Santa Ana Water Quality Report | Santa Ana Tap Water | Hydroviv

Problems We Found With Santa Ana Drinking Water

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Emma Schultz, M.S. | Scientific Contributor   

For our Santa Ana water quality report, we aggregated we aggregated contaminant data from the City of Santa Ana’s Water Resources Division, the water provider for Santa Ana, and the U.S. Environmental Protection Agency (EPA), as well as from samples that we collect and analyze.  We cross reference these data with toxicity studies in the scientific and medical literature, and look at upcoming regulatory changes. The water filters that we sell in Santa Ana are optimized with these issues in mind.

Source of Santa Ana Drinking Water

Santa Ana tap water is a blend of 70% groundwater and 30% imported water. Water is imported via the Metropolitan Water District of Southern California from the Colorado River via Lake Havasu and snowpack runoff from Northern California’s Sierra Nevadas. All imported water is treated in Yorba Linda or La Verne before delivery to Santa Ana. Local groundwater is pumped to the surface from 20 city-owned wells.

Arsenic Contamination In Santa Ana Tap Water

Arsenic is a toxic heavy metal that is known to cause cancer, as well as other adverse health effects. Arsenic originates in the source water itself.  While Santa Ana is in compliance with EPA water quality standards, it is important to understand that the EPA standard balances toxicity against the costs of removing arsenic from drinking water. The most recent tap water quality report for Santa Ana reported average arsenic concentrations of less than 2 parts per billion for groundwater, and 2.3 ppb for imported surface water.  We recommend that anyone with more than 1 part per billion take steps to remove arsenic from their water, especially if they have children.  

High Levels Of Chromium 6 In Santa Ana Drinking Water

Chromium 6 is a highly toxic metal not currently regulated by the EPA.  Santa Ana tap water has recently averaged 780 parts per trillion for chromium 6.  These levels are nearly 38 times higher than the concentration determined to have a negligible impact on cancer risk.  For this reason, we recommend that Santa Ana residents take steps to remove chromium 6 from drinking water.  

Disinfection Byproduct (DBP) Levels In Santa Ana Drinking Water

DBPs are emerging contaminants that form when chlorine-based disinfectants are added to water and then combine with naturally-occurring organic matter found in the water supply.  While these chemicals are not yet well-regulated, the EPA has cautioned that ingesting high levels of disinfection byproducts have been linked to an increased risk of bladder cancer, as well as kidney, liver, and central nervous system problems. Santa Ana’s tap water has recently had moderate levels of trihalomethanes, with an average of 37 ppb (and a maximum of 51.2 ppb), and has measured low levels of haloacetic acids as well.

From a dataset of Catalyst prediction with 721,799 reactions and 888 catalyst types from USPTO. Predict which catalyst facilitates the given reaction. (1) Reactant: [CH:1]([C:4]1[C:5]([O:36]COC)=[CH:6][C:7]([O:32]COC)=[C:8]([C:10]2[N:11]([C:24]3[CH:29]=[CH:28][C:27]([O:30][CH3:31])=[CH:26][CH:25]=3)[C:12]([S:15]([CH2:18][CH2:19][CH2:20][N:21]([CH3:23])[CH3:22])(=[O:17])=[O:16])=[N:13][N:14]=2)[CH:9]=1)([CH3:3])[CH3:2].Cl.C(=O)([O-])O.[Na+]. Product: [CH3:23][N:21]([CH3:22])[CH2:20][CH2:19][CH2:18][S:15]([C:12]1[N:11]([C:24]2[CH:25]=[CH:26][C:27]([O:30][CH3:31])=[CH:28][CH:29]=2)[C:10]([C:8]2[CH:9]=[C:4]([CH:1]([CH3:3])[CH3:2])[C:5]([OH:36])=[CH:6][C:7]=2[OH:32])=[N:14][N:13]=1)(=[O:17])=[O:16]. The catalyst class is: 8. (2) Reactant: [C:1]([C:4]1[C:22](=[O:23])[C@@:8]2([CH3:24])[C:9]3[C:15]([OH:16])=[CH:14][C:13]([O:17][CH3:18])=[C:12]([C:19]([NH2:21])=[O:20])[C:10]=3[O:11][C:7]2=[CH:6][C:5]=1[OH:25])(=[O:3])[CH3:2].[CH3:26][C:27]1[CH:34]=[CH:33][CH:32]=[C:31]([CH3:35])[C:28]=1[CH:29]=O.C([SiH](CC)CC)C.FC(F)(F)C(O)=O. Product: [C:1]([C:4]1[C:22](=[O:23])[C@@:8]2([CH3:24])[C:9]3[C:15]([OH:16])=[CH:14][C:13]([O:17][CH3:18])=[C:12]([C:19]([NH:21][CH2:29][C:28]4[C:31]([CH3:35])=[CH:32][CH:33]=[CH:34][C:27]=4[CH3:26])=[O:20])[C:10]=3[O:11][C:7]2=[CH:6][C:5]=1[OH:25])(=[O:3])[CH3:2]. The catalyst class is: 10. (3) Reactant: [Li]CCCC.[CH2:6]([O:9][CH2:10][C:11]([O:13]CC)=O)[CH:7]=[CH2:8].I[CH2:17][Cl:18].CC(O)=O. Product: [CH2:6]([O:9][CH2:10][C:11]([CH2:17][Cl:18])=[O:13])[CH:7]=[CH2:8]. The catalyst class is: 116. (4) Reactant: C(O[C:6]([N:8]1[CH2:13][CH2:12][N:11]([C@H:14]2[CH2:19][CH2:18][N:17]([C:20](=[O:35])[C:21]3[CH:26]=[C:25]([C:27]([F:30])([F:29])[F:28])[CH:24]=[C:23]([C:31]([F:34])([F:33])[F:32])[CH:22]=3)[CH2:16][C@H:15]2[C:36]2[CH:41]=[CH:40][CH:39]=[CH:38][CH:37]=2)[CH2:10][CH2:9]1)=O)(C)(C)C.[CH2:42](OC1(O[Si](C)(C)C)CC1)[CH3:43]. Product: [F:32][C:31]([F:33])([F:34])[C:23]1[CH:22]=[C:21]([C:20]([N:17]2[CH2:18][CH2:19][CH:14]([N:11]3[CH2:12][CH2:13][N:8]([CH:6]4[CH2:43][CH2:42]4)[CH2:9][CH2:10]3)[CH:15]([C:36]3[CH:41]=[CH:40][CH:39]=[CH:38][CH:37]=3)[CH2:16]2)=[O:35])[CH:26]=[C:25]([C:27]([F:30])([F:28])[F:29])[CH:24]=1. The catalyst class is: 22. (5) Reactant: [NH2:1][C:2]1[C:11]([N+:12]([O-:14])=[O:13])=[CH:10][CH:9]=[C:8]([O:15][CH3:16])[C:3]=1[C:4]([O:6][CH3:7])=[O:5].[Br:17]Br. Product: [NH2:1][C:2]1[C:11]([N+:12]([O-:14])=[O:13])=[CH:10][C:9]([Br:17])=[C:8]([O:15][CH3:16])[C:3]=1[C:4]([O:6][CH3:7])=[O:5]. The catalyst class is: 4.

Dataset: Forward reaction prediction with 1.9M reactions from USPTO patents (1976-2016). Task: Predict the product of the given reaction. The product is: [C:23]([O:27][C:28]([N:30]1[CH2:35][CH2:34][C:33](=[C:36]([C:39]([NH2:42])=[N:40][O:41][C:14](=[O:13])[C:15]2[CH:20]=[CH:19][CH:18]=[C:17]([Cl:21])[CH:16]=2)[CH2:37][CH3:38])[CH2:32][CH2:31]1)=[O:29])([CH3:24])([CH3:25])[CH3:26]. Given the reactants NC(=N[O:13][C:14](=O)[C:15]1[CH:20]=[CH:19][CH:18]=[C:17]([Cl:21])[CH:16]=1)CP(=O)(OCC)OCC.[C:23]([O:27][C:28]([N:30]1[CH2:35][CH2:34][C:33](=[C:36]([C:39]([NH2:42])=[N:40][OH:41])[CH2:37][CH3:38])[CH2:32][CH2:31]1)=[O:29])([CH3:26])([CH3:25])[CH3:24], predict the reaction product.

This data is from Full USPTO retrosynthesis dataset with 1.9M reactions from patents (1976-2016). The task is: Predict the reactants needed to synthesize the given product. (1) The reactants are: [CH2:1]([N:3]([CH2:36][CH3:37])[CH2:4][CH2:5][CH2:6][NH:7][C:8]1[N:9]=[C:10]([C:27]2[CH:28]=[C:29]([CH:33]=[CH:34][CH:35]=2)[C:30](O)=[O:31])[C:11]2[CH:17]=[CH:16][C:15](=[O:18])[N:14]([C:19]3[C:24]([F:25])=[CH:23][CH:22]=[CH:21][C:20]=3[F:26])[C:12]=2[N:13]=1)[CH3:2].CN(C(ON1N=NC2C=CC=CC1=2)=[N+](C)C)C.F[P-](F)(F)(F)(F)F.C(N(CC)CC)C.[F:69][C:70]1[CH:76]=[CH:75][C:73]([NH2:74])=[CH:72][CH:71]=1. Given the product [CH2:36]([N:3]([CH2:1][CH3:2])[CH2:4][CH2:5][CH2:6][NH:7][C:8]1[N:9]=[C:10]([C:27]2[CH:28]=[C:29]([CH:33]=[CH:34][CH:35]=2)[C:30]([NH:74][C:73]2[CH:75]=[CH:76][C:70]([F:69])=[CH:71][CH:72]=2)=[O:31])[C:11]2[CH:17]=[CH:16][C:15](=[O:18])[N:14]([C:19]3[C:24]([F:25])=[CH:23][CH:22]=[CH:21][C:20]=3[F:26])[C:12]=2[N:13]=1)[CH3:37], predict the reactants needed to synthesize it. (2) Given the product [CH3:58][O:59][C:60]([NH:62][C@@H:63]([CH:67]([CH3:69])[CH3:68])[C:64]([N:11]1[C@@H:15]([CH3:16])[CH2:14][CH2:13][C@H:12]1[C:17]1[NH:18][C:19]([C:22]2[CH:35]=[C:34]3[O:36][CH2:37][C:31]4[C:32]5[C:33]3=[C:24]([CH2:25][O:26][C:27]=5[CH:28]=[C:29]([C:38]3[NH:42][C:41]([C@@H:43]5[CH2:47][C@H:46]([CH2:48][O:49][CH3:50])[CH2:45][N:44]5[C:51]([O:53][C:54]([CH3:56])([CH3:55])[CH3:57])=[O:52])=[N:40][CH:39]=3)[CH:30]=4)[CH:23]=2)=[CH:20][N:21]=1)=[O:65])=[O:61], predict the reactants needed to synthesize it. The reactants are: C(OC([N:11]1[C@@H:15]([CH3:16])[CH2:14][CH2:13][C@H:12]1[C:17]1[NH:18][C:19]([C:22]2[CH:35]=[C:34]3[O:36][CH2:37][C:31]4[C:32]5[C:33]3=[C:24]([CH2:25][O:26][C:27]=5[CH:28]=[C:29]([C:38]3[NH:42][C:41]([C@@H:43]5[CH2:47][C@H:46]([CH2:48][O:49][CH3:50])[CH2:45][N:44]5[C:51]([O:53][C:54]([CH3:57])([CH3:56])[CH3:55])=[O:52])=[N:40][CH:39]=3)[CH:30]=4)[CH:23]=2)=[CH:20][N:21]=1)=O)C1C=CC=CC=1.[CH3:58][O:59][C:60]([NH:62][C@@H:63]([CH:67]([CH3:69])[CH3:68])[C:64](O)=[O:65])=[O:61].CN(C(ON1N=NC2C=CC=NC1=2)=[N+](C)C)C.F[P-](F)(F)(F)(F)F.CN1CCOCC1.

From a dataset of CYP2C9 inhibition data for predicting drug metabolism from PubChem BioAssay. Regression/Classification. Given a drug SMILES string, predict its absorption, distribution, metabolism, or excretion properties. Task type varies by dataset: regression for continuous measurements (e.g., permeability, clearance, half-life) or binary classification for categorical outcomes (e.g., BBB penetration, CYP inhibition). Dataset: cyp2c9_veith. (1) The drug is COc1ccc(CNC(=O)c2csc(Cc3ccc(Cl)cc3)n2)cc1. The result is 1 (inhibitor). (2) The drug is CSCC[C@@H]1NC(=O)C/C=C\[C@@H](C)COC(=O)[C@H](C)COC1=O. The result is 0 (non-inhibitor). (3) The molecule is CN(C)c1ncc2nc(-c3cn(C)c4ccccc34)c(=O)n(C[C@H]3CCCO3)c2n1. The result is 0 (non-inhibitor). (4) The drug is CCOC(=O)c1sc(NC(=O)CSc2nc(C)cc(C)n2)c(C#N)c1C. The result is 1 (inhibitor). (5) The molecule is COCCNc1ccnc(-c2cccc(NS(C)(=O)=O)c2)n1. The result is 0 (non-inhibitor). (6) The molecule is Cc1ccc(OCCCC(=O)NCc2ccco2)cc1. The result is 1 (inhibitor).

Chlorine Levels In Santa Ana Drinking Water

Like most municipalities in the United States, Santa Ana adds chlorine to the water supply to protect against waterborne illness. While not considered harmful to public health, many consumers find that removing chlorine from their drinking water greatly improves the overall taste and odor.  When your tap water is filtered, we expect that you will notice an immediate taste improvement.  


Still Have Questions About Santa Ana Tap Water?

Hydroviv is a water filtration company that uses water quality data to optimize water filters for each city’s water.  The contaminants that we list above are what we consider to be “points of emphasis” to address in our filter design, so we can design and build the best water filter for Santa Ana tap water, but all of our water filters provide broad protection against other contaminants commonly found in drinking water (e.g. VOCs, heavy metals (including lead), pharmaceuticals, solvents, pesticides, mercury).

If you’re interested in learning more about water filters that have been optimized for Santa Ana tap water, feel free to visit www.hydroviv.com, reach out by email (hello@hydroviv.com) or through our live chat.  We also frequently post water-related news on Twitter or Facebook.

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  • Emma Schultz